The relationship between bone mineral density and tooth loss was assessed in elderly women by Taguchi et al. [5]. The authors concluded that the loss of posterior teeth is related not only to the decrease of alveolar bone but also to its mineral bone density.

During adulthood, the amount and quality of muscle and bone minerals decrease, as fat increases. Men have larger mean amounts of muscle and bone and a higher mean bone density than women. In women, the normal decrease in body mass and bone quality is accentuated by menopause. On average, blacks have a greater number of muscles and higher bone density than whites. Ethyl life, diet and exercise are important for maintaining a healthy body and good bone quality. Physically active people have increased levels of muscle and bone density. Age, sex, race and lifestyle affect level and changes in body mass and bone mineral density [6].

Low weight (low percentage of body fat, low body mass index or low body weight) was evaluated by Ravn et al. [7] in their study as a risk factor for low bone mineral density (MBD) or increased bone loss in a randomized trial with “alendronate” for the prevention of osteoporosis in postmenopausal women with normal bone mass. The percentage of body fat, BMI and body weight was correlated with the mean MBD. They concluded that a small increase in bone loss was an important risk factor for low weight and that there was no association between the parameters.

According to Coin et al. [8] underweight individuals are associated with malnutrition and osteoporosis. Other factors correlated to malnutrition such as protein shortage may be involved in the relationship between low weight and osteoporosis.

Dietary calcium intake and physical activity are considered to be practical measures for the prevention of osteoporosis. However, its associations with mineral bone density (MBD) in elderly people are unclear. The study by Nguyen et al. [9] examined the association between osteoporosis and these two factors in relation to body mass index (BMI) cross-sectional, epidemiological study involving 1075 women and 690 men, from 69 to +/- 6, 7 years old (mean +/- SD). Among individuals with lower BMI (< or = 23 kg/m2 for females and < or = 24 kg/m2 for males), quadriceps strength (< or = 15 kg for females and < or = 28 kg for men) and dietary intake of calcium (< or = 465 mg/day), 64% and 40% of women and men, respectively, were classified as having osteoporosis (based on a reduction of 2.5-SD men The prevalence was only 12% in women and 1.5% in men among those in the highest values of the three factors. Adequate dietary intake of calcium and maintenance of a physically active lifestyle in past decades of life could potentially translate into a reduction in the risk of osteoporosis and consequently improve the quality and perhaps the quantity of life in the elderly population.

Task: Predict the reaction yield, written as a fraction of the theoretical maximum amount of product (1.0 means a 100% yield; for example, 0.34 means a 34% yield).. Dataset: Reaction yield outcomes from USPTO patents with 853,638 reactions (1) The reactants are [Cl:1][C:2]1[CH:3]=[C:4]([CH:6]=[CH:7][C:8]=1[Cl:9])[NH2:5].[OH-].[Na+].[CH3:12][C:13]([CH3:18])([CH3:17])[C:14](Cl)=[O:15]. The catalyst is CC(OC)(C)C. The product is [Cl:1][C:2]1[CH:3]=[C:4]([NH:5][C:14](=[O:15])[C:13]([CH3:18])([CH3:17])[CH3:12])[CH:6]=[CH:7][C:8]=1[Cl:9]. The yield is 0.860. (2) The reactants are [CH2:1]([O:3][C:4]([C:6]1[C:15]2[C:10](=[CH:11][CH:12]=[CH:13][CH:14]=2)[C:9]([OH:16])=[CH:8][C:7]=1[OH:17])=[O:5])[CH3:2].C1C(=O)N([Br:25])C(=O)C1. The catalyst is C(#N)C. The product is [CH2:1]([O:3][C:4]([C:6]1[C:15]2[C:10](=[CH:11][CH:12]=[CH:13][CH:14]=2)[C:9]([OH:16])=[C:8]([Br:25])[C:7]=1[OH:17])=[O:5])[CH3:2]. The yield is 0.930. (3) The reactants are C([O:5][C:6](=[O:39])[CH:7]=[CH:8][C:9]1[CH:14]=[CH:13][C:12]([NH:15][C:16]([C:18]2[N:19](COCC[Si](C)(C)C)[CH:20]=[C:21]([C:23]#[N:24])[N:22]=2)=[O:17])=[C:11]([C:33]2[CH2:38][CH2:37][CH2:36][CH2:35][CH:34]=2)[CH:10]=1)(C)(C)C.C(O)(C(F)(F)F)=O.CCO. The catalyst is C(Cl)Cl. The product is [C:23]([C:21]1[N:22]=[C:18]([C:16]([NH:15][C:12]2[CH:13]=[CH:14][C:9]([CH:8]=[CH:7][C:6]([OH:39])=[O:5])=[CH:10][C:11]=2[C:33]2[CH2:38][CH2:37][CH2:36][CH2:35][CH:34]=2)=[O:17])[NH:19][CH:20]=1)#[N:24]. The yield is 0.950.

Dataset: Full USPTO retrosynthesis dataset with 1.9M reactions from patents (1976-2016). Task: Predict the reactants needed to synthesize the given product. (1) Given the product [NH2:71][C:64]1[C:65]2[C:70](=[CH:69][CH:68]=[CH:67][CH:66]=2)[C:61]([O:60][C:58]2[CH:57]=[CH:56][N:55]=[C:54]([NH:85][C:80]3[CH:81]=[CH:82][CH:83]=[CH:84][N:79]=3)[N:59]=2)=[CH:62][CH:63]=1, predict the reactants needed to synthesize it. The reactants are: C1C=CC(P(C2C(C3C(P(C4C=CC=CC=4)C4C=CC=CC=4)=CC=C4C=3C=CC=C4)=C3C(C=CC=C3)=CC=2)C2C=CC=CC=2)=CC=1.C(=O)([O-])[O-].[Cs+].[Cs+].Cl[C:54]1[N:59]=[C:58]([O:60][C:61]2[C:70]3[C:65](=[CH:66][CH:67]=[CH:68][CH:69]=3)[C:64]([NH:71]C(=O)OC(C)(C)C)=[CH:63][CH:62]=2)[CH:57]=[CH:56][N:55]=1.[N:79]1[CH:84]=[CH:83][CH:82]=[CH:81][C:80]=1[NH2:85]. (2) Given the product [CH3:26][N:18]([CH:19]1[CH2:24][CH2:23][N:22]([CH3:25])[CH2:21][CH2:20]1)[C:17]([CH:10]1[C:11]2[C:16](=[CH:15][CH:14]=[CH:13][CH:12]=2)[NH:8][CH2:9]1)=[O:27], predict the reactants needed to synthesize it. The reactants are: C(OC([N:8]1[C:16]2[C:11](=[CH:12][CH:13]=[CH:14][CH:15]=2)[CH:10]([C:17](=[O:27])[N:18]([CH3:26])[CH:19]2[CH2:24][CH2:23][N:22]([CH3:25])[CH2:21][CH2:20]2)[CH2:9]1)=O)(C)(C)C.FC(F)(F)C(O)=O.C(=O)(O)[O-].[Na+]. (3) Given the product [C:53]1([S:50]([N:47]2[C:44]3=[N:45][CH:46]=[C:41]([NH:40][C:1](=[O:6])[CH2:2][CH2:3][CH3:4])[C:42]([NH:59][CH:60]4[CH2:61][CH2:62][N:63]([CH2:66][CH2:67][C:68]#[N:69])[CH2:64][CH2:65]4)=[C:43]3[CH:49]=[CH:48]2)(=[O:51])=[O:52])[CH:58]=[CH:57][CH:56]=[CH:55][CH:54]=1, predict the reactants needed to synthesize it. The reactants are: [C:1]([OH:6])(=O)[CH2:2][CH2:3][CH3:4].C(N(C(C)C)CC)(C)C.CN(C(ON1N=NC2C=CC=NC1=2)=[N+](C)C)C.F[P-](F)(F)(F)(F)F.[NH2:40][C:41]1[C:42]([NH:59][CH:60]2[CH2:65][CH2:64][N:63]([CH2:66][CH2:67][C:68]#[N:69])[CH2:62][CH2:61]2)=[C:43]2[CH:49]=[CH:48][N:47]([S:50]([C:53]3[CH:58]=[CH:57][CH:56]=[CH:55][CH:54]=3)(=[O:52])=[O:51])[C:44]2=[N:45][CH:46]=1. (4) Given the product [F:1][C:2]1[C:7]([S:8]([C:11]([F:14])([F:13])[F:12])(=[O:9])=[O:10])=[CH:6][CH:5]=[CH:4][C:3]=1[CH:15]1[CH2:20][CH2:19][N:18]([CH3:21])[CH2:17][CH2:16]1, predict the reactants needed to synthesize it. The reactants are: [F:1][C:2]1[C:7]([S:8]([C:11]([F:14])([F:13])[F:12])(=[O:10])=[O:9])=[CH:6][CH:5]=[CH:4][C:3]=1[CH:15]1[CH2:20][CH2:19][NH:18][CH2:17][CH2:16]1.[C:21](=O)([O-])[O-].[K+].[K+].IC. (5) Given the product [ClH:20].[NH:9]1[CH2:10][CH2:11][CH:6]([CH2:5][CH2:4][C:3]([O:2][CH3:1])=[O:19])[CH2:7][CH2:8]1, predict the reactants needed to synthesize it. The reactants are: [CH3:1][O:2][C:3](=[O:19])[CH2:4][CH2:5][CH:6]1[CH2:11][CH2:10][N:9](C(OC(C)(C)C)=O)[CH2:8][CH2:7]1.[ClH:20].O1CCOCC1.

Low pre-menopausal mineral bone density (MBD), a decrease in MBD and an increase in bone fragility that occur as a result of aging and menopause, are major determinants of the risk following osteoporosis fracture. In addition, low body mass index (BMI), low calcium intake, low physical activity and smoking may affect MBD [10].

Prospective studies have shown that the incidence of osteoporotic fractures is inversely related to bone mass. Peak bone mass is considered a major determinant of mineral bone density (MBD) in adulthood; thus maximizing peak bone mass is important for the prevention of osteoporosis. It has generally been accepted that the highest peak of bone mass throughout the skeleton is reached during the 35 years in both sexes, but in the lumbar spine and femoral neck, bone mass accumulation is virtually complete by late adolescence and early adulthood. Thus, failure to gain sufficient bone mass during skeletal growth and the period of bone consolidation may predispose to the development of senile osteoporosis. Some years ago and until recently it has been suggested that senile osteoporosis is a pediatric disease. Consequently, assessment of bone mineral status during childhood and adolescence may be a useful tool in identifying individuals with reduced bone mass who might be exposed to an increased risk of osteoporosis in adulthood [11].

Blum et al. [12] in their study to assess the association of body size during adolescence with subsequent bone mass in the adult led a continuation of a cohort study in a base community of girls who participated in growth and sexual maturity in a study 30 years ago. They concluded that low body weight and low BMI at menarche appear to be significant predictors of reduced bone mass in healthy premenopausal women aged 40-45 years old.